The Most American of Ideas: Our Public Libraries
As the 4th of July approaches and many families are getting excited about barbecues, fireworks, and the classic red, white, and blue theme, there is also another American image that we should celebrate: our public libraries!
Our nation’s libraries unlock the gates of opportunity and success for all. Public libraries advocate for equal access and opportunity. They are constantly evolving and creating new ways to serve the community. Libraries offer services that benefit community members from internet access to health education and resources to technology training to career preparation. Their significant role in promoting literacy and helping the community learn is also a reason why libraries are one of the most American of all institutions. After all, like Frederick Douglass states, “Once you learn to read, you will be forever free.”
Important Work Since America’s Birth
Libraries have been serving and improving the lives of Americans since the beginning of the Republic. While there is some debate over the first public library in America, one of the best-supported ideas is that the Library Company of Philadelphia was the first. This library was founded in 1731 by none other than one of our founding fathers, Benjamin Franklin. Books were not as accessible back in the day where only the wealthy or members of the clergy could use them. Franklin wanted to change this because he and other “thinkers” wanted more material for their weekly discussions.
Since then the idea of borrowing books has grown significantly across the country. Libraries open to all classes of the community were being established in all colonies and library card catalogs, library conferences, and library organizations were created.
Many well-known figures throughout history contributed to libraries stating that books were vital pieces of their lives. Thomas Jefferson, the third president of the United States, valued his books and grew his library collection to help him broaden his perspective of the world. When the British burned the Capitol in 1814 and the Library of Congress was destroyed, Jefferson personally offered up his collection of books to help replace the over 3,000 volumes lost to the fires. In the end, it was estimated that the Library of Congress received 6,487 volumes from Jefferson which was over double the original amount of books at the library.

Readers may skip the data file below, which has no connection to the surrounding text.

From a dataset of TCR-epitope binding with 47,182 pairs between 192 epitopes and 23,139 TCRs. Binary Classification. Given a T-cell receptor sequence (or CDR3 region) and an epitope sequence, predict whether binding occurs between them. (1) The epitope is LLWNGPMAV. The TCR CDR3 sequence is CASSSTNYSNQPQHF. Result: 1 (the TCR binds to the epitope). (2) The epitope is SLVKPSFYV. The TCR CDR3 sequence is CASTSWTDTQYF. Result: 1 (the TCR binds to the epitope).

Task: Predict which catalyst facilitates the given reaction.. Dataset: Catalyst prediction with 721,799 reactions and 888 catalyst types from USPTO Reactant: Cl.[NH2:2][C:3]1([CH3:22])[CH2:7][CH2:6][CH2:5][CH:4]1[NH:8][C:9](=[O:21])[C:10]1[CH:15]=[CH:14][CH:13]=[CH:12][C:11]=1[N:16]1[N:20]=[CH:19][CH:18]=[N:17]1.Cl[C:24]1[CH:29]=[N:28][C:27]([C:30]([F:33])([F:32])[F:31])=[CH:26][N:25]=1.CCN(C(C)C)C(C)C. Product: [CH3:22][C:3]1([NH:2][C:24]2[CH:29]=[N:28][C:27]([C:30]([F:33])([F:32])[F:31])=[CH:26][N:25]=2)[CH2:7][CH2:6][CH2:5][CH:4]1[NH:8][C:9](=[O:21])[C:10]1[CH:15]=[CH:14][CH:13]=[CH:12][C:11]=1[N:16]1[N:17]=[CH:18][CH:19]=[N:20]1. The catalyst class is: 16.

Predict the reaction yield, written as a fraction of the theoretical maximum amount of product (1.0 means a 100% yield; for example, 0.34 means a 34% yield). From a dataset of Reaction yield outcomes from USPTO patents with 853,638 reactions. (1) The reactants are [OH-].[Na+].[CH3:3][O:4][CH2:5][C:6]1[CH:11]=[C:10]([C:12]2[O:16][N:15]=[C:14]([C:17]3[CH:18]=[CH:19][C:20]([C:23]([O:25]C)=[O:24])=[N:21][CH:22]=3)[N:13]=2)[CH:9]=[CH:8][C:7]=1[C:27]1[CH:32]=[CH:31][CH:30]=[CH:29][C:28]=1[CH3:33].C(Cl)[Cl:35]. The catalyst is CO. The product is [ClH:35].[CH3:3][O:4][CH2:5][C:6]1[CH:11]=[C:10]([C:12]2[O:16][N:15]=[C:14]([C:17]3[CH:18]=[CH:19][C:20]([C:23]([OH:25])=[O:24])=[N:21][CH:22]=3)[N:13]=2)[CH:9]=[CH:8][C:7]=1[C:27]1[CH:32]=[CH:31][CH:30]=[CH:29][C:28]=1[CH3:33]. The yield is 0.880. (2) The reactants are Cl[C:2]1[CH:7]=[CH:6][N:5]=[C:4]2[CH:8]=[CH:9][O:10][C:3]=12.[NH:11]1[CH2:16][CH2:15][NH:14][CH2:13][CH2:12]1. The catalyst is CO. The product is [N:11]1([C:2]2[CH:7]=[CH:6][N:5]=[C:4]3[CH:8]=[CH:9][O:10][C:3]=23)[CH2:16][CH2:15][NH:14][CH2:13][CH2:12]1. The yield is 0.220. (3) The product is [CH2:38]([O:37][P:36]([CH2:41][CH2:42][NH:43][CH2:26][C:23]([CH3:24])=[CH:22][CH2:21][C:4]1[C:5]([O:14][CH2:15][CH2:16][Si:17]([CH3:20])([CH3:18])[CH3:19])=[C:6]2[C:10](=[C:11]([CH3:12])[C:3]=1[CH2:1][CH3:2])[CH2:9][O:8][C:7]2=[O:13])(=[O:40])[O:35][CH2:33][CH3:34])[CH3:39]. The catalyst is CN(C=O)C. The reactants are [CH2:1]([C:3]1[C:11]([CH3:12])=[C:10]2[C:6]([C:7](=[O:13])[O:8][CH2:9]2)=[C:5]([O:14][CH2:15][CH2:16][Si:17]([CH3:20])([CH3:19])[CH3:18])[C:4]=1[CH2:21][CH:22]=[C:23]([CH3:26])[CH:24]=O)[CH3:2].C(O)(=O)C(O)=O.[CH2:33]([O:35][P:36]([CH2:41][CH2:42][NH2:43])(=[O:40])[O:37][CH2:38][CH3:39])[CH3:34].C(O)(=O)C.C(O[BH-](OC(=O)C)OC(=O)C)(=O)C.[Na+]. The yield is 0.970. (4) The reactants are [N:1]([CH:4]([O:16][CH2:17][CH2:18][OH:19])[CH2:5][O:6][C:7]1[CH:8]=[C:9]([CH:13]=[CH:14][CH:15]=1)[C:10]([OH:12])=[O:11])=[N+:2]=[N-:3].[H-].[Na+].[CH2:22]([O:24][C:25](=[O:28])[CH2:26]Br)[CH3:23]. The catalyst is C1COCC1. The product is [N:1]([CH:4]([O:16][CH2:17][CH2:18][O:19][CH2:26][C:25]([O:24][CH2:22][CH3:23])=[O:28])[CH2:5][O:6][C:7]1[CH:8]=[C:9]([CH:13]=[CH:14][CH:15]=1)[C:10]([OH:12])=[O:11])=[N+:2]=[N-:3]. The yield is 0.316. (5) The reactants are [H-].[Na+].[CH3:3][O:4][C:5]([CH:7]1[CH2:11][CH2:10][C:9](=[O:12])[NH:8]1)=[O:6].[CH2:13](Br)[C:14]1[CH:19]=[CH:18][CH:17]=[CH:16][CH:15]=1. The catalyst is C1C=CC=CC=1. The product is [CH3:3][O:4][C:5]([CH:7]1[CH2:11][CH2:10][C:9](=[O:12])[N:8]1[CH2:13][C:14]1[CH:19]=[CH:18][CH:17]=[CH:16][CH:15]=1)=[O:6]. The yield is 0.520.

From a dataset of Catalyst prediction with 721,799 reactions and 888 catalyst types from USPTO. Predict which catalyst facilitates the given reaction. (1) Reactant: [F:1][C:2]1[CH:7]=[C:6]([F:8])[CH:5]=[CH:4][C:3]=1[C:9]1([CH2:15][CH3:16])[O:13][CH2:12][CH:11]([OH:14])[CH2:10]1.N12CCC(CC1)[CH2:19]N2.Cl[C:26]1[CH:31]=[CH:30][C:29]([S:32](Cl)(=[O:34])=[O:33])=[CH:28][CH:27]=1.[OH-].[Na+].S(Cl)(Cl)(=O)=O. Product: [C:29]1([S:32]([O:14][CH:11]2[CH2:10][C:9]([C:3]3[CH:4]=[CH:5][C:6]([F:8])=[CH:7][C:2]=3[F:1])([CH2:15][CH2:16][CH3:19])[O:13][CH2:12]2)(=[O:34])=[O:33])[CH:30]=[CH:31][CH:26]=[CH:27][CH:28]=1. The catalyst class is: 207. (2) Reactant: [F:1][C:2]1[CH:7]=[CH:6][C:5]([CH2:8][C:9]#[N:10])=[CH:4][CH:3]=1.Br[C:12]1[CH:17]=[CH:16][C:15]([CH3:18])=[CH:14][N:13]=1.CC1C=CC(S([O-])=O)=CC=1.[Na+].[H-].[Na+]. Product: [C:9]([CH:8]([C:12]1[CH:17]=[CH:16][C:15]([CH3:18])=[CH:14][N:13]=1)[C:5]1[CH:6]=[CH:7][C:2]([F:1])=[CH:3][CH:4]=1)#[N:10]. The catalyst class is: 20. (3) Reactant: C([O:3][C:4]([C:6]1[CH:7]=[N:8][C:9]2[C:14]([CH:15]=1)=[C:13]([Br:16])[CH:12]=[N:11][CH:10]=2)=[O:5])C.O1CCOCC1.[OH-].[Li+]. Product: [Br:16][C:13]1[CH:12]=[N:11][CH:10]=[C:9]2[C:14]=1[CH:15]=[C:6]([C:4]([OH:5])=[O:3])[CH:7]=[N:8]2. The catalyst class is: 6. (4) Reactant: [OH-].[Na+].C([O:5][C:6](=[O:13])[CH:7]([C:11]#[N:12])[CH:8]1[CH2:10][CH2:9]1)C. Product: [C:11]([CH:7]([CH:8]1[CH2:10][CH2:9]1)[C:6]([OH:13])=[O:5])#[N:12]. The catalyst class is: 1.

Libraries not only store important pieces of history, they are a critical part of our country’s past. The Digital Public Library of America (DPLA) has an online exhibition covering A History of U.S. Public Libraries. The exhibition tells the story of the American public library system touching on everything from immigrants to segregated libraries to services that libraries provide for the community. This online exhibit and additional resources can be viewed online on the DPLA site.
Libraries Impact You & Vice Versa
Even today, reading and an appreciation for libraries is strong. Former President Barack Obama recognized the impact that obtaining knowledge through open access to reading materials has. During his time as a senator, he stated, “At the dawn of the 21st century, where knowledge is literally power, where it unlocks the gates of opportunity and success, we all have responsibilities as parents, as librarians, as educators, as politicians, and as citizens to instill in our children a love of reading so that we can give them a chance to fulfill their dreams.” Libraries are a magical place for those that walk through its doors. With endless reading options, learning opportunities, and helpful staff, libraries can literally change peoples’ lives for the better.
However, many libraries are facing problems of their own especially as the times are changing. Public libraries are incredible places and they need the help of caring Americans to help them continue the daily work they do. There are plenty of ways to give back to your local library and help ensure that it is there for the next generation of readers.
Donating is a major way of showing support for your local library. This could mean financially supporting your library, volunteering your time towards library programs, or passing on your gently used books and magazines for the next patron to use.
Teach Others to Love the Library
The world is so rooted in technology that many younger people have forgotten or have never experienced the joy of applying for their first library card and spending hours exploring what the library has to offer. Take your kids to the library and remind your friends to visit.
Exercise one of your most basic rights by getting involved and voting. Most of the time, libraries can’t help their budgets getting cut. Speak on your library’s behalf and let those in charge know how much you value the library. Voting in elections and contacting officials can make a big difference for libraries and those in your community.